Mozambique Birding - Gorongosa National Park and Mountain: Part 2 Hot

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Gorongosa National Park by wildlife and conservation photographer Peter Chadwick

Gorongosa is a mist shrouded, mystical  mountain that is home to the Green-Headed Oriole. Close by the Gorongosa National Park is one of the wildest parks to be found in Africa. It was also the destination for the next leg of our birding journey through central Mozambique.

Our journey to Gorongosa started with a compulsory joining of the police convoy at the Save River Bridge. We arrived early at the bridge and joined in the queues of vehicles and throngs of people that were awaiting the police escort.

For others that have to undertake this trip, it would be wise to note that NO PHOTOGRAPHY should take place at the bridge or while waiting for the convoy. One of our party had a very close call when police were keen to confiscate a camera that was used to take a few memorable snapshots!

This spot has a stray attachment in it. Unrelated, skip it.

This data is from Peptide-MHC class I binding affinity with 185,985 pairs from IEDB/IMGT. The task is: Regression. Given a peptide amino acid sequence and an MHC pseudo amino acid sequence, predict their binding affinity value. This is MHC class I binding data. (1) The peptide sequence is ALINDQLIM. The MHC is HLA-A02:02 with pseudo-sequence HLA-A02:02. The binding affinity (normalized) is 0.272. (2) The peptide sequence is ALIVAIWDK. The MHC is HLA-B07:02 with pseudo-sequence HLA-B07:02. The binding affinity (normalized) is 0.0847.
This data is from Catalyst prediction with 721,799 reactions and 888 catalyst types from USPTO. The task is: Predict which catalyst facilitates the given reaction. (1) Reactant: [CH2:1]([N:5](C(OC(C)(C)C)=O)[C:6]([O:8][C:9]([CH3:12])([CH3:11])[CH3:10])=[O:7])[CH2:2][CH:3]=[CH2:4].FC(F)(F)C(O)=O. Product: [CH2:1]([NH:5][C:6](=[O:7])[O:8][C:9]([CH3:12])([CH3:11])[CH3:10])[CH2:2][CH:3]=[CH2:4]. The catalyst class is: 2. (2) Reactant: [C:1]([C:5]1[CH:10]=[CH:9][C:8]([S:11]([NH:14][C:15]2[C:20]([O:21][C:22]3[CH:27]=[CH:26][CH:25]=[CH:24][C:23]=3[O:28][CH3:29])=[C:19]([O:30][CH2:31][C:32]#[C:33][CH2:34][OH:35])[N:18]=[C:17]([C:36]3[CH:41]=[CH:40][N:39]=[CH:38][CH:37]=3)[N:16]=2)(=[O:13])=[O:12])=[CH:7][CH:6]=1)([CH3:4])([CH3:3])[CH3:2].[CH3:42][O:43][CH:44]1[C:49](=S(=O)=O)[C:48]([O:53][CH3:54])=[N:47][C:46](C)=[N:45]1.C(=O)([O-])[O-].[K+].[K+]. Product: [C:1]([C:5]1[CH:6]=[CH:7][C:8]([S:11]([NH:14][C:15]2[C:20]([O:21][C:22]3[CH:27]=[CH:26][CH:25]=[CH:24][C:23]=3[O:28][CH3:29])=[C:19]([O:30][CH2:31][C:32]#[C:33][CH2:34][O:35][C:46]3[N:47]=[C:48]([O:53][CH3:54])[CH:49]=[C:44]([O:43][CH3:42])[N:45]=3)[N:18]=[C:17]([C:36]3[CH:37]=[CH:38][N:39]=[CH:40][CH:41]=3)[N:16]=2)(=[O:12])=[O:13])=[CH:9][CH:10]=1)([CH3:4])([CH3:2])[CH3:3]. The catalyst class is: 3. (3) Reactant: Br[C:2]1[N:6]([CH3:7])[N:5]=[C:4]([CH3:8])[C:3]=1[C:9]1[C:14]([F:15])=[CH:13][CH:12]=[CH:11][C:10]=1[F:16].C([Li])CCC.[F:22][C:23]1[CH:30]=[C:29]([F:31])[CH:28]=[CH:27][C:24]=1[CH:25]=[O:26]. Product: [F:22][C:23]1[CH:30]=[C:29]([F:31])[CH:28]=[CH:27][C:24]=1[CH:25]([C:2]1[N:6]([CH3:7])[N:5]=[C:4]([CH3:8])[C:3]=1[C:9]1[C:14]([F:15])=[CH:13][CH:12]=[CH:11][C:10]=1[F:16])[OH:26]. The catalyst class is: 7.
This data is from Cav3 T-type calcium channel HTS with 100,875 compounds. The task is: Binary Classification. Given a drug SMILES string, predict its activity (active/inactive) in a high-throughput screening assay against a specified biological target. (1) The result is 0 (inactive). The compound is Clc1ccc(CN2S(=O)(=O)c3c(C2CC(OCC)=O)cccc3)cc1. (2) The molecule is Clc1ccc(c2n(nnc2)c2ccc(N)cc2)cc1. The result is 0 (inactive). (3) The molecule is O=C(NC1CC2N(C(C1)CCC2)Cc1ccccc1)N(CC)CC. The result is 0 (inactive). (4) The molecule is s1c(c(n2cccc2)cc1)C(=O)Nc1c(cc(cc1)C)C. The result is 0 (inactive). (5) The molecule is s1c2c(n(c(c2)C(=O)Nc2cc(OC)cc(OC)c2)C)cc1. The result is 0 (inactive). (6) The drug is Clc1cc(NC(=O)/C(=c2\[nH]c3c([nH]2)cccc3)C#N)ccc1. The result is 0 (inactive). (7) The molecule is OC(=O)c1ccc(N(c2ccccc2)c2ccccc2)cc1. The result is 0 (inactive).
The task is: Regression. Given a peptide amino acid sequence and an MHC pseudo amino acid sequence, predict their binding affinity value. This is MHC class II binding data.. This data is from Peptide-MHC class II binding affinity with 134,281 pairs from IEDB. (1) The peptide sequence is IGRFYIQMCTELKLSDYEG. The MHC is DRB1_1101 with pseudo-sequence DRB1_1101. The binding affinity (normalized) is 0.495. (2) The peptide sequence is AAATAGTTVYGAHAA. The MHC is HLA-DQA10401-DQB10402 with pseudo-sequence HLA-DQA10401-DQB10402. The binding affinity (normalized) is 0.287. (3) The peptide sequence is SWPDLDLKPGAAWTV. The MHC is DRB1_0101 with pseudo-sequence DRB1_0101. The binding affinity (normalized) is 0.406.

Save Convoy by wildlife and conservation photrographer Peter Chadwick

1 of 12. The long rows of lorries and vehicles awaiting the police escout across the Save River.

The convoy proceeded smoothly and we were soon at the entrance of the Gorongosa National Park after having made quick birding stops at the Buzi and Phungwe River bridges. Alpine and Mottled Swifts were viewed wheeling high in the sky. We also stopped in a patch of Miombo woodland close to the entrance of the park. Although we had hoped to find Racquet-Tailed Roller, the woodlands were rather quiet and the only memorable sighting was a family of Red-Winged Warblers.

purple banded sunbird by wildlife and conservation photrographer Peter Chadwick

2 of 12. A male Purple_Banded Sunbird flashes his bright colors in the early morning light.

With it already being late afternoon, we headed to the Nhambita camp that was to be our overnight accommodation and which is in very close proximity to the entrance of the Gorongosa National Park. An African Hawk Eagle pair greeted our arrival and later as the sun set both Wood Owl and Spotted Eagle Owl joined us in the camp.